Today we had the opportunity to virtually catch up with our senior associate attorney, Megan Irish from our San Francisco office. Megan Irish is a determined and experienced advocate for those injured in catastrophic incidents and the loved ones of those who died. In 2018 and 2020, Super Lawyers recognized Megan as a Rising Star among Northern California attorneys.
“Our clients come to us often having suffered terrible, life-threatening injuries,” Megan states. “They need superior and compassionate legal representation. I take great pride in helping our clients navigate the complexities of the legal system, ensuring their story is told and obtaining for them full and timely compensation.”
From case investigation, pre-litigation settlement negotiations, drafting the complaint, fact discovery, preparation of experts, and motions practice to mediation, settlement or trial, Megan excels in all phases of civil litigation. With nearly ten years of litigation experience, Megan has assisted her clients recover over $24.5 million in verdicts and settlements.
At the Dolan Law Firm, Megan has successfully represented clients in a wide range of individual cases, including:
- Bicyclists, motorcycle riders, and car drivers & passengers seriously injured due to the fault of another vehicle owner;
- individuals who suffered fractures, concussions, or spinal injuries from slipping and falling at poorly maintained properties;
- consumers injured by defective and dangerous products; and
- victims of dog bites.
Megan is an active member of attorney organizations dedicated to the preserving access to justice for all members of society and fostering ethics, civility, and expertise in the legal profession, including the Consumer Attorneys of California(“CAOC“), and the San Francisco Trial Lawyers Association(“SFTLA”)
Interview with Megan
Hello Megan, thank you for taking the time to speak to us. How does it feel to be nominated as a Super Lawyer Rising star in 2020?
It is an honor to be recognized by my peers as an attorney worthy of this recognition.
Tell us about your last trial in the Vanderheyden case. You received a Plaintiff’s verdict. Is there a point in time when you just know you are going to win the case? Or does it always feel like its up in the air?
The Vanderheyden case was the first time I sat second chair at a trial. I remember sitting with Mr. Vanderheyden at our very first meeting, working over the years, strategizing on his case, and seeing him through to the end was an amazing experience. As plaintiff attorneys, we do not have crystal balls and cannot promise anything; putting the case in the hands of the jury was nerve-wracking! I never took for granted that Mr. Dolan was doing an amazing job presenting evidence and eliciting testimony that was clear and strong for our Plaintiff. I am proud of the Plaintiff’s verdict that was obtained, as it was just and right. I was also very energized by watching the jury at work.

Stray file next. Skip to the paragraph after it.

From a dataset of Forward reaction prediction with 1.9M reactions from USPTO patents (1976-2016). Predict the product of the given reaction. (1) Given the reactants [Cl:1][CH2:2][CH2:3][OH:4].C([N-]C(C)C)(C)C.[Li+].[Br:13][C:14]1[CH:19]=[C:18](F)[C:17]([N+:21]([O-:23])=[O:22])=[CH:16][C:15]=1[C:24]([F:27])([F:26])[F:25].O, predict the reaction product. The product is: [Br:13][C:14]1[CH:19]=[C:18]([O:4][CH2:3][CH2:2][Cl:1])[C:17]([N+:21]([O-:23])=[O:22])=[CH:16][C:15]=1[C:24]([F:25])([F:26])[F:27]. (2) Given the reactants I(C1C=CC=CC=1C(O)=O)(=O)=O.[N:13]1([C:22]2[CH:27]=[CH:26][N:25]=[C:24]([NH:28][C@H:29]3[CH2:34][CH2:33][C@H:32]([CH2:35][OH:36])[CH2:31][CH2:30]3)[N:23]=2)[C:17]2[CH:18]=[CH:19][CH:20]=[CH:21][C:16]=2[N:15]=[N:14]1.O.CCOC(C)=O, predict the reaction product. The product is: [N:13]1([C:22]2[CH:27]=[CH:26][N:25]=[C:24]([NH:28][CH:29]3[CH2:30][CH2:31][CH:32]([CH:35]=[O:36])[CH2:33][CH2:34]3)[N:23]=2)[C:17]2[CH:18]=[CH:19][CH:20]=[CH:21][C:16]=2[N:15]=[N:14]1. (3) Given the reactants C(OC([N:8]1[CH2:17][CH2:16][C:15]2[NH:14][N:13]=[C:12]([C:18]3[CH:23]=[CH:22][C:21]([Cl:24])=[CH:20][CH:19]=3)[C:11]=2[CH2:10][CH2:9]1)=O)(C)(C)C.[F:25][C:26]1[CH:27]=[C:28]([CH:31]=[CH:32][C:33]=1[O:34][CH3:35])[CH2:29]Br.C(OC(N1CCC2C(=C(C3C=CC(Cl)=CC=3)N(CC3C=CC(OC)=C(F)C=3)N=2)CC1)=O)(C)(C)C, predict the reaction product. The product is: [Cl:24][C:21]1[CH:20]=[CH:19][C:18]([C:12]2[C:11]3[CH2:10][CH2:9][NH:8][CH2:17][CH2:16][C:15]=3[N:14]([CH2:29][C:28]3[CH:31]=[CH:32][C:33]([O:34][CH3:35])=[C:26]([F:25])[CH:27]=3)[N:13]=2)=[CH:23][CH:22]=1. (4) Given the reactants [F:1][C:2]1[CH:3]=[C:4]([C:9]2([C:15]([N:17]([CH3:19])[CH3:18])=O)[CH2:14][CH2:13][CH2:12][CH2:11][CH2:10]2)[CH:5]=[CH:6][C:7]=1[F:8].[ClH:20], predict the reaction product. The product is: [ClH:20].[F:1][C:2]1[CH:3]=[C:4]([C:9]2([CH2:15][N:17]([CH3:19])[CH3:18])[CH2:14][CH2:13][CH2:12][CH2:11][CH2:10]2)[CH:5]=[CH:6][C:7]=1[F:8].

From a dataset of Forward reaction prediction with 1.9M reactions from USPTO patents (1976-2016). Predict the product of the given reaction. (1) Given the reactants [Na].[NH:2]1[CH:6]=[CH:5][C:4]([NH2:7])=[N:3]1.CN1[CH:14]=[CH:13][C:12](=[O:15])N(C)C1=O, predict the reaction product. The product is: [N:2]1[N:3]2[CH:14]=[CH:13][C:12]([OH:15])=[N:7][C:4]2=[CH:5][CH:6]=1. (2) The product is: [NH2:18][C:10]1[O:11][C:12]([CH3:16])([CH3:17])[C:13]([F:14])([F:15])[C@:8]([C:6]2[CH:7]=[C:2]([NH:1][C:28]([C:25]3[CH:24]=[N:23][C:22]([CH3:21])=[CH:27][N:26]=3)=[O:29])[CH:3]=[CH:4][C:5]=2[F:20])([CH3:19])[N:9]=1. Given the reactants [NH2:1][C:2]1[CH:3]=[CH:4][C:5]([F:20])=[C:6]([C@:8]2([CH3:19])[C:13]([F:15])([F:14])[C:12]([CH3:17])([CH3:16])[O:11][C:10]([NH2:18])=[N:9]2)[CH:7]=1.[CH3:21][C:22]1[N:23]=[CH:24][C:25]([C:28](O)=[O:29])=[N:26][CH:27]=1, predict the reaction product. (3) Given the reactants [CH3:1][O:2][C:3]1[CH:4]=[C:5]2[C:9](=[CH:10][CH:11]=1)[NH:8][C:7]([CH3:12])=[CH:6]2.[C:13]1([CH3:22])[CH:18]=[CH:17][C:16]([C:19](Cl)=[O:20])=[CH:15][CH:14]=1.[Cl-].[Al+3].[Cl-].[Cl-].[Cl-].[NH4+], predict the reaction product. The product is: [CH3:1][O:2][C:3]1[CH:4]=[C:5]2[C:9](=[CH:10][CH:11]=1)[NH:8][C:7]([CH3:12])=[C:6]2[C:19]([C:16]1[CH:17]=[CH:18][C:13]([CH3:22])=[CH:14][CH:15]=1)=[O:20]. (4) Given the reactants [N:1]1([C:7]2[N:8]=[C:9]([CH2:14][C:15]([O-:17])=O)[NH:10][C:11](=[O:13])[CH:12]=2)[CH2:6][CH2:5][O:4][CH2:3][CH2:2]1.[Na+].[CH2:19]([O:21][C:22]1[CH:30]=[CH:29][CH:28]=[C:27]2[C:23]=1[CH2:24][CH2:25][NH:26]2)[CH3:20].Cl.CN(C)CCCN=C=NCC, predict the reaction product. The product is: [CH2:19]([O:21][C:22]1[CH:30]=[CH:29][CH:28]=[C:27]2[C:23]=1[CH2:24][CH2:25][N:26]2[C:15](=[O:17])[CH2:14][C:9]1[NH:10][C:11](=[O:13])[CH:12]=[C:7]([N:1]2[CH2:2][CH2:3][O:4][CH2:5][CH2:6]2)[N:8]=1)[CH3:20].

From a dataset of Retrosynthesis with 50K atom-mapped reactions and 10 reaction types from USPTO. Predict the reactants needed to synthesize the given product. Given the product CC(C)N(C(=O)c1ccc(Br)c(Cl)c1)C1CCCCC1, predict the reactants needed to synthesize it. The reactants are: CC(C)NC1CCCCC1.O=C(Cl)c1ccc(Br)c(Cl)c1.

What has surprised you the most about trials?
The scheduling aspect of witnesses is amazingly difficult, and even though I’d been told about it, it was like a putting together a jigsaw puzzle without all the pieces, nothing really fits together, but you look at the picture and you figure it out as best you can. You always want to have a witness ready to put on the stand, and sometimes that means having someone wait all day in the hallway, just in case you need them. It’s very important to be respectful of the jury’s time and keep a case moving forward.
As a working parent, do you have any advice to other parents? How do you maintain a work and personal life balance?
Right now, at seven months into sheltering-in-place under the pandemic, my work/life balance is very different. Traditionally, I did my best to be home for dinner, bath and bedtime, and then I would get back to work after my kids were in bed, as needed. Having that routine with my kids was really important to me, and knowing I’d carve out daily time for them makes working really hard, or on weekends okay, because you are still developing a strong relationship with them. Now, I’m sharing my kitchen table “office” with a kindergartner and a third grader. This is a very new norm… I make it work by logging in early or logging back in after bedtime as I need to meet deadlines and move cases forward. I’m taking it one day at a time. We also recently got a puppy, and I’m finding that taking him on walks has been really good for me, and its energizing to get your body moving and helps me get things done overall.
Who inspired you to become a trial lawyer?
I decided in third grade I wanted to be a lawyer. I had no real idea what that meant then, but I’d made my mind up. After graduating with my bachelor’s degree in Rhetoric from UC Berkeley, I was encouraged by my boss at the dental office I was working at to go on to law. Her father had been a lawyer, and even though we had a great working relationship at the office, she pushed me to go after my dream. I left her office after eight years and went to work at a law firm.
What is something you can share with law students that you wish someone would have told you?
I think law students should work for a law firm before going to law school. So really, my advice is for pre-law students. I would recommend taking some time between your undergraduate degree and going on to law school to work in an area of the law you are interested in. Everyone should see first-hand what a law career can look like before committing the time, energy and money to the education.
What tips would you share with new attorneys who are about to explore your field of work?
Take an anatomy class. Learning about the body is crucial for any personal injury attorney.